Phytoremediation of Explosive-Contaminated Soils

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Department of Biological Sciences


In order to select appropriate plant species for phytoremediation of explosive compounds, phytotoxicity, uptake proficiency, capability of the plant to degrade/transform the compounds, and several environmental factors need to be considered. The environmental factors comprise climatic attributes, soil type, the water environment, root penetration depth, contaminant kinetics, and bioavailability. Out of the plant species that have shown efficient TNT uptake, there are only a few that can do so in a variety of environments, which is imperative in case of contaminants that are widespread, such as TNT and RDX. The two most effective species for TNT uptake reported to date are Eurasian water milfoil, Myriophyllum spicatum and vetiver grass, Chrysopogon zizanioides. For RDX phytoremediation, reed canary grass, fox sedge, and rice have shown promise, although degradation of RDX in the plant tissue is limited. Over the past few decades, a considerable amount of information on phytotoxicity and metabolism of TNT and RDX in plants and microorganisms have been collected, which has led to the identification of potential plant species for use in TNT and RDX phytoremediation, as well as candidate genes for developing effective transgenic plants. Recent research has also revealed promising non-transgenic approaches, such as use of chaotropic agents for enhanced solubilization and uptake of TNT, which could prove to be practical and effective for military sites. Field trials of some of these promising new technologies are necessary for the development of effective, low-cost, and environmentally friendly phytoremediation of explosive-contaminated sites.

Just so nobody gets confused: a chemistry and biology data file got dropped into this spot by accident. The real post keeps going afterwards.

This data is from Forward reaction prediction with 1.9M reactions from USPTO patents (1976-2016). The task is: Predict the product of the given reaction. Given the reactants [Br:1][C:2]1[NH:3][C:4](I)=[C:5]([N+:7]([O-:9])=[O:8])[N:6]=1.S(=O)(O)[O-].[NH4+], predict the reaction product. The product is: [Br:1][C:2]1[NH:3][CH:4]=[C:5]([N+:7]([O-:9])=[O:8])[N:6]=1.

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© 2015, Springer International Publishing AG. Publisher’s version of record: https://doi.org/10.1007/s40726-015-0003-3

Publication Title

Current Pollution Reports